I love this time of the year, all those Winter dreams are starting to bloom and the allotment is waking from a long slumber. This past weekend has been an absolute joy too, sunshine does something to you that instantly makes you happy and the grass looks so much greener too. This time of the year also marks a very special occasion in my diary and involves one of my favourite features on the allotment…. the tulip trough!
Back in the Autumn the trough had a major re-haul, the tulips that had bloomed that previous Spring suffered from a disease called ‘tulip fire’ and most of them never bloomed at all. I decided then to empty the trough of all the old compost and replace it with fresh, nutrient rich compost. New bulbs were purchased and planted out at the end of November which seems to have done the trick! The trough is in full bloom now and every single time I see those bright, beautiful flowers it makes me smile and my heart flutter.
I always remember picking tulips near my birthday at the end of April and I reckon they are a little early this year, maybe it’s been all this nice weather we’ve been having? I popped down to the plot early one morning last week with one job in mind and that was to pick some of my homegrown tulips so I could enjoy them at home. It also just so happened to be the day which would have marked my Nan’s 96th birthday and I can’t help but think she would have loved being gifted these blooms. She married my Grandfather in Scotland during the Spring and her wedding bouquet consisted of tulips, the only flowers she could get her hands on. They’ll always hold a a special place in my heart and there will always be space for them in the garden.
I’m just so happy with how well the trough has bloomed this year and I’m so pleased with my choices even if they haven’t all flowered at the same time. I’m instantly drawn to the vintage tones of dusky pink, pure white and pale green with complimentary pops of colour. Of course there’s a few of my old faithful favourites there like the vintage dreamy La Belle Epoque and the naturally stunning Spring Green. New pops of colours in the form of Orange Princess and the frilly Purple Crystal and not forgetting the ever so delicate Apricot Pride. I’m still awaiting the arrival of Evergreen and Artist but I am so excited to see them bloom, plus it will give the trough a second burst of colour which I’m very much looking forward too.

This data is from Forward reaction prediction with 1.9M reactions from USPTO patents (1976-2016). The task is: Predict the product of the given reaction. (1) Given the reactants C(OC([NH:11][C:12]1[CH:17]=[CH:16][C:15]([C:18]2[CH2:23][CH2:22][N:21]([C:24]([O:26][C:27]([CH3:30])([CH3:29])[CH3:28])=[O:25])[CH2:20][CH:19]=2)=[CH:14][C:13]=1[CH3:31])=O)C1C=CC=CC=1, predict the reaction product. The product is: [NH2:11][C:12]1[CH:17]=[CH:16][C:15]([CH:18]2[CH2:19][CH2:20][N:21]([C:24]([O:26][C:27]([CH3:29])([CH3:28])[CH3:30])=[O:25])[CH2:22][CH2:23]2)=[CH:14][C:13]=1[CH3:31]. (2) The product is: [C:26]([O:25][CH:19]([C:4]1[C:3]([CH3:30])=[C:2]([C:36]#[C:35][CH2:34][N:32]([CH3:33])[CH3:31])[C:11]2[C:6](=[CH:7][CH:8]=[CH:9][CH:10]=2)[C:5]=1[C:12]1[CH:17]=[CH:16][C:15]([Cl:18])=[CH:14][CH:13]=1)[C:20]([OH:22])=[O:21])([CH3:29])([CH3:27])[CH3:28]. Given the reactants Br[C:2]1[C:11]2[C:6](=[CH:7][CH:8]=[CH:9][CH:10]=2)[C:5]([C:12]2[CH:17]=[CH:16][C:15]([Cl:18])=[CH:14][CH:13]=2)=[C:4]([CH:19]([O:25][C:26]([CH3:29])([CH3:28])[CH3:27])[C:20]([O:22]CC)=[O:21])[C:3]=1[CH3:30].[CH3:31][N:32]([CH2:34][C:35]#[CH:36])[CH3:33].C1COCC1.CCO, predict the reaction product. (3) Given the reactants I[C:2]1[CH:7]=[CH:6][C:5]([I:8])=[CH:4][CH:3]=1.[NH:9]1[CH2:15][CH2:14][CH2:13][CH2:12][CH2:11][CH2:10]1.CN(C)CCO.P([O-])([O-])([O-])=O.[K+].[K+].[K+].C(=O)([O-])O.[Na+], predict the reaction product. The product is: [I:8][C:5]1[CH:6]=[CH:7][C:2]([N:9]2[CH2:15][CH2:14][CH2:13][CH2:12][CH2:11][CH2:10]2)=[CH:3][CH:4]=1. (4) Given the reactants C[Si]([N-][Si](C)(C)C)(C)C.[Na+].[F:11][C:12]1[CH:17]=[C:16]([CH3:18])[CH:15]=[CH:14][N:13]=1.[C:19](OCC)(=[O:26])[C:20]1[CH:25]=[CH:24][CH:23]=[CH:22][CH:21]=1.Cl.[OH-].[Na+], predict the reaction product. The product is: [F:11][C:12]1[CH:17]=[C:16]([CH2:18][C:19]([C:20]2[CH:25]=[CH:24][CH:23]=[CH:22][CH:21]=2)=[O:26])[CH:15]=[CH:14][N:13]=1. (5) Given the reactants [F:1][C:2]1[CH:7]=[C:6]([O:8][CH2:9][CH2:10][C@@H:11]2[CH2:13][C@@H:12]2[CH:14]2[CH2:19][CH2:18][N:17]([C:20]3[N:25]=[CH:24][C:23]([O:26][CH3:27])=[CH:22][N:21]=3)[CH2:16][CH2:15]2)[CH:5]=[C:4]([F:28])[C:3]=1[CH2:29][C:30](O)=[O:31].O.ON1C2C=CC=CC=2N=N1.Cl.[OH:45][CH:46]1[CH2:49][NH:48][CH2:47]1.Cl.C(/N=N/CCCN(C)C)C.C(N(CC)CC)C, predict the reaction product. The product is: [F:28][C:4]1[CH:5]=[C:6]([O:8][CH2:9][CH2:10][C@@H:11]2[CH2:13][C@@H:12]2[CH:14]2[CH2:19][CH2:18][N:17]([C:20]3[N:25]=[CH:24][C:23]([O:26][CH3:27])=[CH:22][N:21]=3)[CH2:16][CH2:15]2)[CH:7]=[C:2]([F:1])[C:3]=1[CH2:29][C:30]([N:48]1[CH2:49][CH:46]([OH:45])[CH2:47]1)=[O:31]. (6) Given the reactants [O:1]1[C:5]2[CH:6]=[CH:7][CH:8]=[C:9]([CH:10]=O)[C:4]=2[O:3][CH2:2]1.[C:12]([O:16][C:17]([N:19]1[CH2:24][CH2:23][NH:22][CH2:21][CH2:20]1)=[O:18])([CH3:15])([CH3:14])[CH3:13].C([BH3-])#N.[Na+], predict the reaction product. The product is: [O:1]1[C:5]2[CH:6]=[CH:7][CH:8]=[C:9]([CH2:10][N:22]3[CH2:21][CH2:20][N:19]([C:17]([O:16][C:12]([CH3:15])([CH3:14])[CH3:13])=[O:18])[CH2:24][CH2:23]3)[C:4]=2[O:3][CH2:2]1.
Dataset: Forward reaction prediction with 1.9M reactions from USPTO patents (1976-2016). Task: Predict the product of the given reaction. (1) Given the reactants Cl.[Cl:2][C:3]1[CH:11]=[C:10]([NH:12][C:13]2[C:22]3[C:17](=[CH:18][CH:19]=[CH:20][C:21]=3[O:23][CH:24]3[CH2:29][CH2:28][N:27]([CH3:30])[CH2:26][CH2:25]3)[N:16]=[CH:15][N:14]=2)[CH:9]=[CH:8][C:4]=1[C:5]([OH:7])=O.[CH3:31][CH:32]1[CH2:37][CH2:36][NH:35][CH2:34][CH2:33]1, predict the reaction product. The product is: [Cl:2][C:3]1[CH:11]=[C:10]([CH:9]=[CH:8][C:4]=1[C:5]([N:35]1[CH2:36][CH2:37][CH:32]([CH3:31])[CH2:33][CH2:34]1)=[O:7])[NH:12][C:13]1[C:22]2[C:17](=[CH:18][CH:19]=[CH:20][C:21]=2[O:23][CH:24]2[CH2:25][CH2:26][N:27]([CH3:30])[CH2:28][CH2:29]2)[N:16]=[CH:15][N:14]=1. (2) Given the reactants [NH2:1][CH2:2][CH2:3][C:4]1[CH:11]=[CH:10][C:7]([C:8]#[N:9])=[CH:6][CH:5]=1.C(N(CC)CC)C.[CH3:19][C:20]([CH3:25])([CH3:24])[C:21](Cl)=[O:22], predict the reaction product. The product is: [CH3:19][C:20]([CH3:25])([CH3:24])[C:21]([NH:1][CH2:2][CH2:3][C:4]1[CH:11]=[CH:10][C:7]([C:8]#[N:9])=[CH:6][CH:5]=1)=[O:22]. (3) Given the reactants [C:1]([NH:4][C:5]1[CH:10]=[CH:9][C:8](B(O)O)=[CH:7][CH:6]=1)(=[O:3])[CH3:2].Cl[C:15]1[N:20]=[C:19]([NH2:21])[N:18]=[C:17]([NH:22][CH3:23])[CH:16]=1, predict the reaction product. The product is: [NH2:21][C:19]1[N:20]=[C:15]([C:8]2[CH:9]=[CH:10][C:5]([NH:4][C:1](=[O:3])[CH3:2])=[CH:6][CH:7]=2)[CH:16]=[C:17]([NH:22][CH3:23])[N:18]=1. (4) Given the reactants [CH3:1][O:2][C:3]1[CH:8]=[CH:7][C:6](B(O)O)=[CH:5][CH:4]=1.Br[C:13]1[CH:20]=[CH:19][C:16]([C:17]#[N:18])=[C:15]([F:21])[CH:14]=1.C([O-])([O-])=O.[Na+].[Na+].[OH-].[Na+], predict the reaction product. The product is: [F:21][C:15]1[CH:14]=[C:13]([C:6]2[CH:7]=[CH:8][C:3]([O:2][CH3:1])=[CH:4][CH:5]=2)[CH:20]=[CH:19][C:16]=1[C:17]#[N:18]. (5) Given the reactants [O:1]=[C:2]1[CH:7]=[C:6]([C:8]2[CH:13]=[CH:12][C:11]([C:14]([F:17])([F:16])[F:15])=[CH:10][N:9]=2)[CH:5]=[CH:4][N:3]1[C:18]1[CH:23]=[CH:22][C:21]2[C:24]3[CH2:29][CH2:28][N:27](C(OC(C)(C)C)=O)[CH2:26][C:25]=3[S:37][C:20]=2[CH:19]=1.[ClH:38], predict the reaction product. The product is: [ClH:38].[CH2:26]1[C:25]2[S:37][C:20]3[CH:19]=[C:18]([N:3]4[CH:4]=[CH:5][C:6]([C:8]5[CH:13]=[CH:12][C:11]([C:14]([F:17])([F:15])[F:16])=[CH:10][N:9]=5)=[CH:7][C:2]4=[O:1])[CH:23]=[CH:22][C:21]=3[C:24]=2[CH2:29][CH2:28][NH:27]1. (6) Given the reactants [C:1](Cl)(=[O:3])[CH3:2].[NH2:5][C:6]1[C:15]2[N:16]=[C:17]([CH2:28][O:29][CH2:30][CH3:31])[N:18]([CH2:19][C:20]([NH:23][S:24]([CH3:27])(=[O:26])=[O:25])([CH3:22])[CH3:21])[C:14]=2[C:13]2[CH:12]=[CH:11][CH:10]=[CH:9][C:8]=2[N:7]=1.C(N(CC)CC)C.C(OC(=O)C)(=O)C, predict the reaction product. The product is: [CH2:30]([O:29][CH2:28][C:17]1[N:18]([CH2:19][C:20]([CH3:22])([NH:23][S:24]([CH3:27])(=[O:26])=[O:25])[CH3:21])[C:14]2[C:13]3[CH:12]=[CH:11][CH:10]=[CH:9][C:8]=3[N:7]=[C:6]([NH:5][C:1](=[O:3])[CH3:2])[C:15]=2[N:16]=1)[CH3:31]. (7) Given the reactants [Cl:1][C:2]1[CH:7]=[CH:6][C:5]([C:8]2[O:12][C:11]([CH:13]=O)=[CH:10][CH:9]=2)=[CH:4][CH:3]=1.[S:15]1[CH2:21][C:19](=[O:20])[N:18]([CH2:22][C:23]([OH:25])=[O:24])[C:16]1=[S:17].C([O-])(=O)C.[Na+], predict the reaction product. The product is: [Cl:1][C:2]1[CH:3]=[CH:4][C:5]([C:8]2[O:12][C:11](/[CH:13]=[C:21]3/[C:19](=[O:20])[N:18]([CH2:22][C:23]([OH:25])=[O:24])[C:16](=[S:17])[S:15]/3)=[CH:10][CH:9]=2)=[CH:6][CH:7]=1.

I’d just like to point out that the tulip trough doesn’t just contain tulips, it’s a name that stuck ever since the trough was installed on plot 15c back in 2014. There are in fact 8 rows of Narcissus at the far end and they are a rather recent obsession. I’ve always thought Daffodils were a little boring, the plain yellow varieties you see everywhere never appealed to me. For some reason I picked up some more unusual varieties from a garden show and since then I’ve been hooked! I particularly love the double flowering types, the multi headed varieties and the pale white blooms… in fact Narcissus are now my second favourite spring bulbs and I can’t imagine not growing them.
This year I tried a few new varieties; Sir Winston Churchill, Bellsong, Yellow Cheerfulness and Sweetness. By far my favourite has to be Sir Winston Churchill and not just for it’s name, the multi headed bloom has beautiful double flower’s which are pale white with a stunning orange centre. Dotted around the plot are various other favourite Narcissus varieties such as Thalia and My Story, slowly but surely they are taking over the plot and I’m not complaining!
It’s funny to think that when I first got my allotment I was very much focused on growing fruit and vegetables. In fact when I first introduced the tulip trough all those years ago I even felt guilty for taking valuable space up to grow a few flower bulbs! Fast forward 5 years and now at least a 3rd of the plot is dedicated to growing flowers, not only for me but for the wildlife and insects too. Of course flower’s aren’t only important for the pollinators, they sure make you feel good inside too and never fail at lifting my spirits as well as putting a smile of my face. I get as much joy bringing a bunch of flowers home from the plot then I do a trug full of vegetables and my heart overflows with pride and happiness when I’m able to bring both home.
I guess the lesson here is to grow what you love, grow what makes you happy and never stop growing them.